(KXAN) — Climate change is not only costing the United States money as supercharged weather events are leading to more billion-dollar disasters every year; it is also affecting the production and availability of everyday goods — even alcohol.
“All of these products depend on somebody making a bet on a crop,” Dr. Andrew Pershing, climate scientist with Climate Central said. “That bet is getting harder to make as climate change is scrambling the odds.”
Shifting rainfall patterns and hotter temperatures are changing growing zones for certain crops. Added variability in our climate is leading to longer periods without rainfall, intensifying droughts, and also more intense rainfall when it does come, which worsens floods.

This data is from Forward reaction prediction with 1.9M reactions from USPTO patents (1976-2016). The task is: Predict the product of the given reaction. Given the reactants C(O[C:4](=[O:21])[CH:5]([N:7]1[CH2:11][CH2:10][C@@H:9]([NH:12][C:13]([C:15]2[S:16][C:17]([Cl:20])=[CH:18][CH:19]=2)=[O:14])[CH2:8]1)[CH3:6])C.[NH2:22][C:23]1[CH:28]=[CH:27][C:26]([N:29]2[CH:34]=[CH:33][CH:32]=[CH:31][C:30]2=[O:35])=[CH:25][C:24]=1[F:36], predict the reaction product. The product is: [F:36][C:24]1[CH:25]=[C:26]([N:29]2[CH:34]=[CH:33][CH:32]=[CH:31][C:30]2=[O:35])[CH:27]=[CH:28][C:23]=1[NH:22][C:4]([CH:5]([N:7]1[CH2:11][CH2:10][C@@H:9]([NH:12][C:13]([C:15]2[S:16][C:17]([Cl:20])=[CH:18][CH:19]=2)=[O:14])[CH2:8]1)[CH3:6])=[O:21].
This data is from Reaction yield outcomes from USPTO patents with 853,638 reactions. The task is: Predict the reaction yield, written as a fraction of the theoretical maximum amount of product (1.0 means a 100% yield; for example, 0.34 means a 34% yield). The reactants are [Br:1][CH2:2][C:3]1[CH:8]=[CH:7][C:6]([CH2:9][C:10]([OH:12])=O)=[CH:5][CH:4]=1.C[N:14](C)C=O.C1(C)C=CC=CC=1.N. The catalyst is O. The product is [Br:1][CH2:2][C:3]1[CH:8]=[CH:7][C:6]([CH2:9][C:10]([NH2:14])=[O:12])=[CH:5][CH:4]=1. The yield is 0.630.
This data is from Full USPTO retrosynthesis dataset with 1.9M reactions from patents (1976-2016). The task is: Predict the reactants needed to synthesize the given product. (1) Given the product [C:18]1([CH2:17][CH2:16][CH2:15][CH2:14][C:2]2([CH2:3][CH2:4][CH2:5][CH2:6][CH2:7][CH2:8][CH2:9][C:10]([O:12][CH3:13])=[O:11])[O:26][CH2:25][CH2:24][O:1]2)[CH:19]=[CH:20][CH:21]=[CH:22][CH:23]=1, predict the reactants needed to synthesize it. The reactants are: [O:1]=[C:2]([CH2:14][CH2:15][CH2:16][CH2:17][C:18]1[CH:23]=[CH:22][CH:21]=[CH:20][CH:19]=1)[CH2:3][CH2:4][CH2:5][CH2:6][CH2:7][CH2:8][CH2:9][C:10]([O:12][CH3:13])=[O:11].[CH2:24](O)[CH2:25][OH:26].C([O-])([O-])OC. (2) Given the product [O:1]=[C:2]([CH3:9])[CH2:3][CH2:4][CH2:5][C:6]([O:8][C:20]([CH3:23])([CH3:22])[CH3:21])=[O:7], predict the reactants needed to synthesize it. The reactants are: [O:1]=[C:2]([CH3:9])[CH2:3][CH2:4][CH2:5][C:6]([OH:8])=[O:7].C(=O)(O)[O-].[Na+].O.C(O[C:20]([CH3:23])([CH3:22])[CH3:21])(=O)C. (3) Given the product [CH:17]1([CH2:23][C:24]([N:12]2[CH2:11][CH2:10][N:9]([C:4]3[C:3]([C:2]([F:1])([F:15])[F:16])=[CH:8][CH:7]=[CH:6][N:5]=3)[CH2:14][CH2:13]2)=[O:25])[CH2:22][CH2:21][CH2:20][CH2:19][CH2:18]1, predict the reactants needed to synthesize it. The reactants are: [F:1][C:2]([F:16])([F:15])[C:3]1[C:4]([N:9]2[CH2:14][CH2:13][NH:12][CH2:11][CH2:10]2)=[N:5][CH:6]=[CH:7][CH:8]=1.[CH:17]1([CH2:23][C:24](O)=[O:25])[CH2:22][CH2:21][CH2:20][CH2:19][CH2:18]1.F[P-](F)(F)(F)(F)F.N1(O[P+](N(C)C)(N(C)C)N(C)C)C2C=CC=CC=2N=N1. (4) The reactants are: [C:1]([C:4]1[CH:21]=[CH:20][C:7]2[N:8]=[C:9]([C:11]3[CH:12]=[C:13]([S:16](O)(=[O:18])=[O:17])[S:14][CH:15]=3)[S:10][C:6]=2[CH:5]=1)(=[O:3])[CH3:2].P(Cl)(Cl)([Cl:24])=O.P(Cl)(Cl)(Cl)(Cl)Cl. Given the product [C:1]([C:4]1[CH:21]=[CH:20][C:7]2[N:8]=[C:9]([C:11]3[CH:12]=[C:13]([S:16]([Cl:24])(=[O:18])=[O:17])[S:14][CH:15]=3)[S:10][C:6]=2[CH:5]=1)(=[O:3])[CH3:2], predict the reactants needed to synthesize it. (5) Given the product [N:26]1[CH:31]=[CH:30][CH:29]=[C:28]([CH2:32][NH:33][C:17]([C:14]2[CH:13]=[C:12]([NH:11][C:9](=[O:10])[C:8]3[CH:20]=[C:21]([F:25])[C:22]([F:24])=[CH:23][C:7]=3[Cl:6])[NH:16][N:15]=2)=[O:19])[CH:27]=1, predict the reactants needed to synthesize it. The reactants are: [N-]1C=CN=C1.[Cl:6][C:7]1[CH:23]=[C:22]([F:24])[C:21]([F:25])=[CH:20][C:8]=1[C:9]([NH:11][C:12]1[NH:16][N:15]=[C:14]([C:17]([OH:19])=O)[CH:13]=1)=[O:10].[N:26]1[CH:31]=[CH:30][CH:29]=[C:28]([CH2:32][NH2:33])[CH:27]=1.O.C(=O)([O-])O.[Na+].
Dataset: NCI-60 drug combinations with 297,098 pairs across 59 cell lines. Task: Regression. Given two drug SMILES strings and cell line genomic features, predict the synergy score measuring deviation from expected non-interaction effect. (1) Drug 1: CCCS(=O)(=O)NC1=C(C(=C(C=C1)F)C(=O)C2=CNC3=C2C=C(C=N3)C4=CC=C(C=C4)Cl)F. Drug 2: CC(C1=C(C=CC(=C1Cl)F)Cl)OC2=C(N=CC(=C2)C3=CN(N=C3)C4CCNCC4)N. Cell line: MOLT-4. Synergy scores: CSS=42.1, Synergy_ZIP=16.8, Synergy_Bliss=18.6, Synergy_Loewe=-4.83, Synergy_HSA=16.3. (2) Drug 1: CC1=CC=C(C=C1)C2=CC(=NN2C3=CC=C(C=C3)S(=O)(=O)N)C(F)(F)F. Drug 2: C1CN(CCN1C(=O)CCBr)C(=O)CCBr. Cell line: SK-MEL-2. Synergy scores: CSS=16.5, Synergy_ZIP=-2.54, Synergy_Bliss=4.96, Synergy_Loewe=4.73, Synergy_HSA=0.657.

“Like any plant, wine grapes have a particular temperature that they’re going to be comfortable in,” Dr. Pershing said. “And many of the famous wine varietals actually have very narrow temperature ranges.”
In addition to temperature changes, worsening western wildfire seasons are increasing cases of smoke taint, where wildfire smoke taints grapes to be used in wine production, making entire batches unusable.
Climate Central worked with Columbia University to model heat and moisture’s impact on crop production in Texas. Projections are that corn productivity in Texas could decline by 25% by the middle or end of this century, translating to a loss of about $360 million per year to the Texas economy.
Future temperature rise and agricultural impacts will vary depending on the course of manmade greenhouse gas emissions.